All about endstops



  • So I'm setting up a corexy. I have 3 independent z motors. The problem is, when trying to home the z axis when it is all the way at the bottom it crashes the z axis into the frame. Is there a way to disable this in software? Alternately, I could add a Z Max endstop and have it use that to prevent it, correct?

    Next question is about y carriage endstops. I want my y carriage to be perfectly square to my x carriage. I know I can achieve this by tightening belts and such, but is there a way to add two endstops to the y carriage, one on either side? How would I set this up and what is the best way to go about it?

    Thanks for the help.



  • @surgikill Simply put, with just two motors you can't get 3 degrees of movements! For X/Y movements you have two motors that need to work in tandem to position the carriage. In order to square the gantry, you need two independent Y axis and a separate X axis, so 3 motors. CoreXY needs perfect mechanical alignment or, if possible, software compensation for the tilt, if it is a fixed value.

    RRF supports axis tilt compensation, but that is good in your case only if your structure is mechanically stable. If not, you need to get back to the drawing board and find solutions for making is stable enough!


  • administrators

    @surgikill said in All about endstops:

    So I'm setting up a corexy. I have 3 independent z motors. The problem is, when trying to home the z axis when it is all the way at the bottom it crashes the z axis into the frame. Is there a way to disable this in software?

    Yes, the standard homing files raise Z (in your case, lower the bed) by 5mm to prevent the nozzle scraping over the bed when homing X and Y; and lower Z again afterwards. You can edit the homing files to remove those commands. Or you can use M913 to reduce the Z motor currents while doing that, so that the crash will be gentle.

    Alternately, I could add a Z Max endstop and have it use that to prevent it, correct?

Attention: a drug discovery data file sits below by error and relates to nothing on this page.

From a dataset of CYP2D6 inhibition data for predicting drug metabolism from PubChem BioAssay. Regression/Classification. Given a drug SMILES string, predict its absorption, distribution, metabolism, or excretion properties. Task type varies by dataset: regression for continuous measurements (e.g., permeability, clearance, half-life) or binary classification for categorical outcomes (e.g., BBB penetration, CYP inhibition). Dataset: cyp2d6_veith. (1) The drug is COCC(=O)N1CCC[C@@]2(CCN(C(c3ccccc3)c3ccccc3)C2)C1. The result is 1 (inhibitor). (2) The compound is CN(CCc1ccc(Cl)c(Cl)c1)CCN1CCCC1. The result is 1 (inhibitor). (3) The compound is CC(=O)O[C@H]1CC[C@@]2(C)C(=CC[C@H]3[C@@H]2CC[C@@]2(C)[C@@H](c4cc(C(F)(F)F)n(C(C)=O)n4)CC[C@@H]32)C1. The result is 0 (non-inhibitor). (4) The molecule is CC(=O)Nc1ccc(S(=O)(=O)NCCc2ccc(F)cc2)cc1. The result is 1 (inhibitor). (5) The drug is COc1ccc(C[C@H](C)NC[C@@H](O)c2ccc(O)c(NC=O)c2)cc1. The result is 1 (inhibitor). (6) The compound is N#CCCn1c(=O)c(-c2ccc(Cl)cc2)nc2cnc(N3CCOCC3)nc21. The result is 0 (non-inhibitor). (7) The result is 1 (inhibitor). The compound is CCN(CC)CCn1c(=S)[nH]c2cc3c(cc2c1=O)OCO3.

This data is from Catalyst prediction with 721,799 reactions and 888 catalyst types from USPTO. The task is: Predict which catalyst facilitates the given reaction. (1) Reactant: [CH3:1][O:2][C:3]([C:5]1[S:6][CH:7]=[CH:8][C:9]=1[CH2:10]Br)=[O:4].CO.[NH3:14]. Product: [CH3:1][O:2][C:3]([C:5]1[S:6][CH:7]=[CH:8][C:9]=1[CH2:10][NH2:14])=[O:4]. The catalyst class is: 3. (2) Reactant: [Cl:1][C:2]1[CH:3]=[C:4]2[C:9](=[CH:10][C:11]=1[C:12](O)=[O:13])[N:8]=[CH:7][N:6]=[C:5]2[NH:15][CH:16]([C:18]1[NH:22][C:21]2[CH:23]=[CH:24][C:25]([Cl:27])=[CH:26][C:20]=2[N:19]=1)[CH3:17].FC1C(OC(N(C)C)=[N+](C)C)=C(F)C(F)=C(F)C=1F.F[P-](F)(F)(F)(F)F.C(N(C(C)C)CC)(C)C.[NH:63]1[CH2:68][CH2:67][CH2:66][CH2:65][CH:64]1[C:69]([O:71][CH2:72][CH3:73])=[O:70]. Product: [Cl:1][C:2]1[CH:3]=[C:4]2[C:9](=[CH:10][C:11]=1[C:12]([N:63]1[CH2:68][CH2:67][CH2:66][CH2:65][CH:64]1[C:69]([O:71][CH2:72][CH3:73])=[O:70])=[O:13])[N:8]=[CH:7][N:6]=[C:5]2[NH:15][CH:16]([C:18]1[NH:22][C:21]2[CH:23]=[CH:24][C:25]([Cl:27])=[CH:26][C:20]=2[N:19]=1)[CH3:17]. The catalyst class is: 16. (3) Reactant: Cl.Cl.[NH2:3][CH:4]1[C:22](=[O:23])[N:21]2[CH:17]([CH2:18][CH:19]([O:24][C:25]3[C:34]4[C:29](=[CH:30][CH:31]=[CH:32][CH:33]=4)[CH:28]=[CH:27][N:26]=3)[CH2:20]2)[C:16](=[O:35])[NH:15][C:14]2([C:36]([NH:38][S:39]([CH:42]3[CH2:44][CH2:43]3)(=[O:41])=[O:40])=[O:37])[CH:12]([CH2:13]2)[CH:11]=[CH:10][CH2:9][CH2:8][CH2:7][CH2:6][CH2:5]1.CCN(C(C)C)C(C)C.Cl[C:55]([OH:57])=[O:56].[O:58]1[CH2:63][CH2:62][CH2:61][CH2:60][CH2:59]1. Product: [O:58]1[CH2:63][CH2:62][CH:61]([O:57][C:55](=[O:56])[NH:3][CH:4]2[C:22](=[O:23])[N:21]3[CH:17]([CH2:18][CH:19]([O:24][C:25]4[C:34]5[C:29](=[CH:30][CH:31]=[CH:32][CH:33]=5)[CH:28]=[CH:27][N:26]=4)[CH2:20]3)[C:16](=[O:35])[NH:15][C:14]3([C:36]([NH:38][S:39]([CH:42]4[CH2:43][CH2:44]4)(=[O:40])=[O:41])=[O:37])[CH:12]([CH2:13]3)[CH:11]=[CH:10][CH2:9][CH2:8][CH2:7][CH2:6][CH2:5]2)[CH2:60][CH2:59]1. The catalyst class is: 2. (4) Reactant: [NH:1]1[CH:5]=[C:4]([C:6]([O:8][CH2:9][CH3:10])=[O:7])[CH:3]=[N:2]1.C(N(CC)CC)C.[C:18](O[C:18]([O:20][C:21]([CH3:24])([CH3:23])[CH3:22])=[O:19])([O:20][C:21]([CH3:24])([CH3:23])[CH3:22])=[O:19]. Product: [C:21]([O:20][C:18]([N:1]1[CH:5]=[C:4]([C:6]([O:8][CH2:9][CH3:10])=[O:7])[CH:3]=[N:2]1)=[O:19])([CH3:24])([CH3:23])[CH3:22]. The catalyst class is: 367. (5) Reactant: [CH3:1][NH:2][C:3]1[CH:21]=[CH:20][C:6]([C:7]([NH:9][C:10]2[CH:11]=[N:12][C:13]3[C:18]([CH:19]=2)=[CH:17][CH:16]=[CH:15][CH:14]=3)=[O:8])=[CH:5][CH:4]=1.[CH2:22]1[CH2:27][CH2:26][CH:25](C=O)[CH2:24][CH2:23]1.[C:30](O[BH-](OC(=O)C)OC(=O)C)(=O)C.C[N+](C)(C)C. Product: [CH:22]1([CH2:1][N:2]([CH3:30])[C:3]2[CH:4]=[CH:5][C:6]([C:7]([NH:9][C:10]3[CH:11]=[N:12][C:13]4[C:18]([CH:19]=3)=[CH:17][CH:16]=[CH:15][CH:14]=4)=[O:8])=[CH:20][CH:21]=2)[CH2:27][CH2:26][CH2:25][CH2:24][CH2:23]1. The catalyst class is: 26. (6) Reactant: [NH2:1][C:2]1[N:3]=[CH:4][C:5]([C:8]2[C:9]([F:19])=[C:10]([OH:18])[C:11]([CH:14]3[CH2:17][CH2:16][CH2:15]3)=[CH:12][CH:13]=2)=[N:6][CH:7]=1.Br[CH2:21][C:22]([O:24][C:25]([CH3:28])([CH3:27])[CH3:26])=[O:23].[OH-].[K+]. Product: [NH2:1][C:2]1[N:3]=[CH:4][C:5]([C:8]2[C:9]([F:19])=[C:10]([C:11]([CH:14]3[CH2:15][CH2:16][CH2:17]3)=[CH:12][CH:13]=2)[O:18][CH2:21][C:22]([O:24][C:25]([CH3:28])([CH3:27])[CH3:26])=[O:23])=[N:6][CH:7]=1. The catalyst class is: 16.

Yes, and use G1 S1 Z5 command to lower the bed 5mm in the homing files instead of G1 S2 Z5. You may even be able to use stall detection as the max endstop.



  • @catalin_ro I understand that. I was more looking for a way to have one side hit the endstop and continue to crash into it while the other side continues to move until it hits the endstop. Short of that, what's a good way to ensure that the y carriage is perpendicular to the X? constrain it in one spot and tighten the belts accordingly? That's basically where my issue is. Loose belts and it's perpendicular, tight belts and it's off.



  • @dc42 Could I just have the bed home to the max endstop and then continue as usual using the ir probe as the min endstop and for bed tramming? So it would basically be Home Z_Max, Home Y_Min, Home X_Min, Home Z_Min.


  • administrators

    @surgikill said in All about endstops:

    @dc42 Could I just have the bed home to the max endstop and then continue as usual using the ir probe as the min endstop and for bed tramming? So it would basically be Home Z_Max, Home Y_Min, Home X_Min, Home Z_Min.

    Yes, you could do that.



  • @surgikill If it is off when you tighten the belts you might have a structure that is not rigid enough. Differently said, you over-tighten the belts for the rigidity of your structure. Or there is a slight design flaw with your mechanical solution. Can you share with us a photo of the belts placement, including steppers and all pulleys?


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